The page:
Manhattanites elected City Councilmember Mark Levine to be their next borough president.
With 90.4% of scanners reporting, Democratic candidate Levine won 84.5% of votes on Tuesday beating two opponents, Republican Louis Puliafito, who took home 13.4% of votes; and Libertarian candidate Michael Lewyn who earned only 1.9% of votes cast.
Levine has represented the New York City Council’s seventh district, which covers the Upper Manhattan neighborhoods of Washington Heights, Morningside Heights, Hamilton Heights, Manhattanville, Manhattan Valley, and the Upper West Side, since 2014.
Before being elected to the City Council, Levine was a middle school math and science teacher and went on to found the Neighborhood Trust Federal Credit Union.
Levine won the Democratic spot for borough president during a competitive primary election this summer where he faced off against rival candidates state Senator Brad Hoylman, a former member of now disgraced Governor Andrew Cuomo’s administration Lindsey Boylan, Community Education Council member Kim Watkins, fellow City Councilmember Ben Kallos and Elizabeth Caputo.
For most of the June primary election night, Levine was neck-and-neck with Senator Hoylman ultimately beating him by three points. The use of rank-choice voting during the primary meant election results would not be fully updated until early July. Once the New York City Board of Election released the result of the election’s seventh round, Levine was declared the official winner beating Hoylman by 7.4% of the vote.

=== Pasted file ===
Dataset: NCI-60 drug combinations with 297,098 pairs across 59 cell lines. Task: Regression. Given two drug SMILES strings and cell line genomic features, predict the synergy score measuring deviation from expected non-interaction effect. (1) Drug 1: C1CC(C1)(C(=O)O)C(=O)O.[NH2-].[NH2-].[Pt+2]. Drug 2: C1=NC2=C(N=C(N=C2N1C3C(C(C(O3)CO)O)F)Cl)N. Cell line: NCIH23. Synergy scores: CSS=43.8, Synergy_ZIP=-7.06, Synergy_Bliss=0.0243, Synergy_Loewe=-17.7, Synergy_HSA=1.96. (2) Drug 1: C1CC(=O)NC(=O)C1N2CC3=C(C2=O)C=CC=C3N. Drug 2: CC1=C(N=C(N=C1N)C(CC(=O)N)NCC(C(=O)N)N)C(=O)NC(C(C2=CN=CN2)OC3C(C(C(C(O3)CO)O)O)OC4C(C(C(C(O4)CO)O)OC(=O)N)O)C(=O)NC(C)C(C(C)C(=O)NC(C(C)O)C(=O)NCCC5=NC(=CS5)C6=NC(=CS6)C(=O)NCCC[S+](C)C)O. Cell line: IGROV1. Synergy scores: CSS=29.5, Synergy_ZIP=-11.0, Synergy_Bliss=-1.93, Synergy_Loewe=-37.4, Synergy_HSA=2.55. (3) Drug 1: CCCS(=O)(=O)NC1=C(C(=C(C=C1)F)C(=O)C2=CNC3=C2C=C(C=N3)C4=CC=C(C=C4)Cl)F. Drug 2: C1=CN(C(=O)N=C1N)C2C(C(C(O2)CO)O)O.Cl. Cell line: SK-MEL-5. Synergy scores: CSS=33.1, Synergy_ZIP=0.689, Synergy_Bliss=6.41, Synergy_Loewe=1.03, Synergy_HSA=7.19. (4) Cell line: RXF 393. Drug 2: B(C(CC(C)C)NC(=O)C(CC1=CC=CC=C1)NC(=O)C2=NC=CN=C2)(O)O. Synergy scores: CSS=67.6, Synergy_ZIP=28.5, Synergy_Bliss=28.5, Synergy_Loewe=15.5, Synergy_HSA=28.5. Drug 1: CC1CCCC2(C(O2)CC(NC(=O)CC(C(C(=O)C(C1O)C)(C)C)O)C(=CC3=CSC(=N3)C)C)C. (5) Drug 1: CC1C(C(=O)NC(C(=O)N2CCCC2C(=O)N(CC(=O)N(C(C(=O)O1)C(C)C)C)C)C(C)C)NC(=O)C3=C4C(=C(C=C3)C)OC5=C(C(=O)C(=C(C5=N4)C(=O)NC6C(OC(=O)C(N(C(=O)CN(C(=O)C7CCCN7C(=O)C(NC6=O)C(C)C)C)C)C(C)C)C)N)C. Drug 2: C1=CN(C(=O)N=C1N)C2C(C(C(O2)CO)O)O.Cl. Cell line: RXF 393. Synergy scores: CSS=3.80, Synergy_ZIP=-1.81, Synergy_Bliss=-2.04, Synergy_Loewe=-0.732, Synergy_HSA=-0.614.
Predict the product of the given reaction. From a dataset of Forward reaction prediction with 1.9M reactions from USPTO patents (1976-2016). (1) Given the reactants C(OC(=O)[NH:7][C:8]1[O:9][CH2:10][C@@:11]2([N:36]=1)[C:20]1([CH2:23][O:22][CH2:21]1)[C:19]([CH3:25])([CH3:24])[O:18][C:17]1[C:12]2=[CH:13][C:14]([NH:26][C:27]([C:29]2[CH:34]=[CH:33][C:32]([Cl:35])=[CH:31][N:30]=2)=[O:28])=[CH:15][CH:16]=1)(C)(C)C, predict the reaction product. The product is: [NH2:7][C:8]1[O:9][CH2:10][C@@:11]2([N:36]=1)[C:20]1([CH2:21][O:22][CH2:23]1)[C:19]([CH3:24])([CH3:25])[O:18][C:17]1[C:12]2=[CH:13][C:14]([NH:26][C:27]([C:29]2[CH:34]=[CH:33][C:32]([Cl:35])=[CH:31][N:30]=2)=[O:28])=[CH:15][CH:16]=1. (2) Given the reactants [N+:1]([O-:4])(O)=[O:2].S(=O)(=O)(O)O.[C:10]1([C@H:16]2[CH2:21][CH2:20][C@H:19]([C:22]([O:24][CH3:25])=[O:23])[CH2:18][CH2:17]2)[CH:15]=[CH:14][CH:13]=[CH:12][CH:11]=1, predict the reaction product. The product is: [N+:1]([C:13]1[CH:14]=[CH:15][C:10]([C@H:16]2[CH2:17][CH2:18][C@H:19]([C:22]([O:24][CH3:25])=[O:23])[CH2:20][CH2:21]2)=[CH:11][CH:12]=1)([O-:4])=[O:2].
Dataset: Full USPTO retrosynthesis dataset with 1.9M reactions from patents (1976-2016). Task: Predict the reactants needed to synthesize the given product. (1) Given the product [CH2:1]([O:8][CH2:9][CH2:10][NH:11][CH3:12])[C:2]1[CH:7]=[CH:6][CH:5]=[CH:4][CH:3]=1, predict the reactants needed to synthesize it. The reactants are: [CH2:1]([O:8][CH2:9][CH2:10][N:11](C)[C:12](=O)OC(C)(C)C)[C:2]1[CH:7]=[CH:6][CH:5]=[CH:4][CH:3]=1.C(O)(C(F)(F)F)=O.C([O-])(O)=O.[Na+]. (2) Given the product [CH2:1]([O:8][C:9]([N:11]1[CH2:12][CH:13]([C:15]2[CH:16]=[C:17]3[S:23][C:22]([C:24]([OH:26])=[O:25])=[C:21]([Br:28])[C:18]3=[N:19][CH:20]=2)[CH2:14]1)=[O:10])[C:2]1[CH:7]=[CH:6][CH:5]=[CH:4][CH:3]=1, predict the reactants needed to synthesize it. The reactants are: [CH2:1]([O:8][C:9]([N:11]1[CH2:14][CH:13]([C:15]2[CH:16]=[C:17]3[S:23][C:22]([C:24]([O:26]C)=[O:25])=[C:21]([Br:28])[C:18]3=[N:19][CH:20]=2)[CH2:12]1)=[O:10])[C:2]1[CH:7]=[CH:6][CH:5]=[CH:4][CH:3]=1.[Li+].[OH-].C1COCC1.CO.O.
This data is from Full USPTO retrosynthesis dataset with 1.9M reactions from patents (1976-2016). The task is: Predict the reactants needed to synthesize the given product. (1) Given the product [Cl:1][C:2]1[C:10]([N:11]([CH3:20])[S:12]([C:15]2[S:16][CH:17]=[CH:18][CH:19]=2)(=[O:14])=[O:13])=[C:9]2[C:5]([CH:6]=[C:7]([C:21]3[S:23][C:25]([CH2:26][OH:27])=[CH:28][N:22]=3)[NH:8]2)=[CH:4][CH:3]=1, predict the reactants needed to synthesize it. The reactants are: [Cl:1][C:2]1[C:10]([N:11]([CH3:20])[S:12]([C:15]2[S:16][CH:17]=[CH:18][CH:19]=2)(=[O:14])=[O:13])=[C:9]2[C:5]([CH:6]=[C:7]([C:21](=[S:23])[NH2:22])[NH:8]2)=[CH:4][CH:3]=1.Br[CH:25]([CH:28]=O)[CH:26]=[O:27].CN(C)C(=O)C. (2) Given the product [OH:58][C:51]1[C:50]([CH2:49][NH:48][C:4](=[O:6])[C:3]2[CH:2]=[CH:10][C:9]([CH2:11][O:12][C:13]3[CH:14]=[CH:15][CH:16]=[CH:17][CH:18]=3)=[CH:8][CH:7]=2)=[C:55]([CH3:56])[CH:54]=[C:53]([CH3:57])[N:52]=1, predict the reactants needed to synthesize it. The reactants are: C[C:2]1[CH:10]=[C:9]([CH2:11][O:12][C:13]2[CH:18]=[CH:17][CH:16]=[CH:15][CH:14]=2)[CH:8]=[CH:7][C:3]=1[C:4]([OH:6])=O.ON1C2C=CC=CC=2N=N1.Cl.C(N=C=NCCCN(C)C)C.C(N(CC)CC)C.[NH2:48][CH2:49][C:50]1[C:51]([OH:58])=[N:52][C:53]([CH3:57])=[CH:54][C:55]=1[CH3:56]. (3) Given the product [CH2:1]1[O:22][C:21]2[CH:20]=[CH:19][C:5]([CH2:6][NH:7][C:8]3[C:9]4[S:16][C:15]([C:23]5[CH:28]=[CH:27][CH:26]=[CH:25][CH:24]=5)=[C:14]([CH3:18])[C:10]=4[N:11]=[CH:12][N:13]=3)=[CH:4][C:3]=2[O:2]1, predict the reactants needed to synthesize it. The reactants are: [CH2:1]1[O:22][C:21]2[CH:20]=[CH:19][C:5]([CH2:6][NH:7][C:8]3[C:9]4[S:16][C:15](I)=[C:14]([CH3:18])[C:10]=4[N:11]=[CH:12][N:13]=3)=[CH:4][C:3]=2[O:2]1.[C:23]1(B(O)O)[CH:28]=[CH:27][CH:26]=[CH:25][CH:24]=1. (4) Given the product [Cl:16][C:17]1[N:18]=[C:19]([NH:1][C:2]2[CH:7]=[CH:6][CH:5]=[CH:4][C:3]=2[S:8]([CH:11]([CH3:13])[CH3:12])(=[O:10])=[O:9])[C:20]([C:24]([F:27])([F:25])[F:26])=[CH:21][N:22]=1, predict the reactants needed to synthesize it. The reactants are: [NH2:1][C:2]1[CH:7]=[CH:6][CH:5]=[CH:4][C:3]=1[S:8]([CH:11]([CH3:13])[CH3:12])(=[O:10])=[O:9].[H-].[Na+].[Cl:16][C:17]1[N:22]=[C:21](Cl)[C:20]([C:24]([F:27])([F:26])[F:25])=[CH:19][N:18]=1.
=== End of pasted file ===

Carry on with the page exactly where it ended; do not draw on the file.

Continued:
Levine will replace current term-limited Borough President Gale Brewer and although the role is largely ceremonial, Manhattan’s unofficial cheerleader will have their work cut out for them as the city continues to make its way out of the COVID-19 pandemic.
But the borough president does hold real power in land use and development projects as a key player in the city’s Uniform Land Review Process. Community boards review all requests for changes in land use as part of the ULURP process and then submit the application as well as their own recommendation to the Borough President.
The borough president has about a month to review the proposed project and give his or her recommendations to the Department of City Planning. In addition, the borough president can impact the city by nominating some community board members.
As votes rolled in, Levine and his campaign team watched results at Harlem Tavern, a bar and restaurant at 116th St. and Fredrick Douglas Blvd, alongside members of Manhattan District Attorney Alvin Bragg’s campaign.
Shortly after the BOE reported Levine’s massive lead in the election, Lieutenant Governor Brian Benjamin joined the election celebrations and spoke to Levine’s character, commending him for his work as chair for the New York City committee on health during the pandemic.
“He established himself as one of the foremost thinkers on how we should move forward on COVID. He was very clear that we do everything we can to get everyone vaccinated and he was not afraid to call out anyone who was getting in the way,” said Benjamin. “ That is the kind of leadership Mark has shown over his career.”
“We didn’t know the storm that was coming. The pandemic, all the profound injustice that has been revealed and exacerbated over the past year,” said Levine, right after praising Bragg for being extremely qualified for his new position as Manhattan district attorney. “This has only made our fight more urgent…it is on us now to deliver for progressive policies.”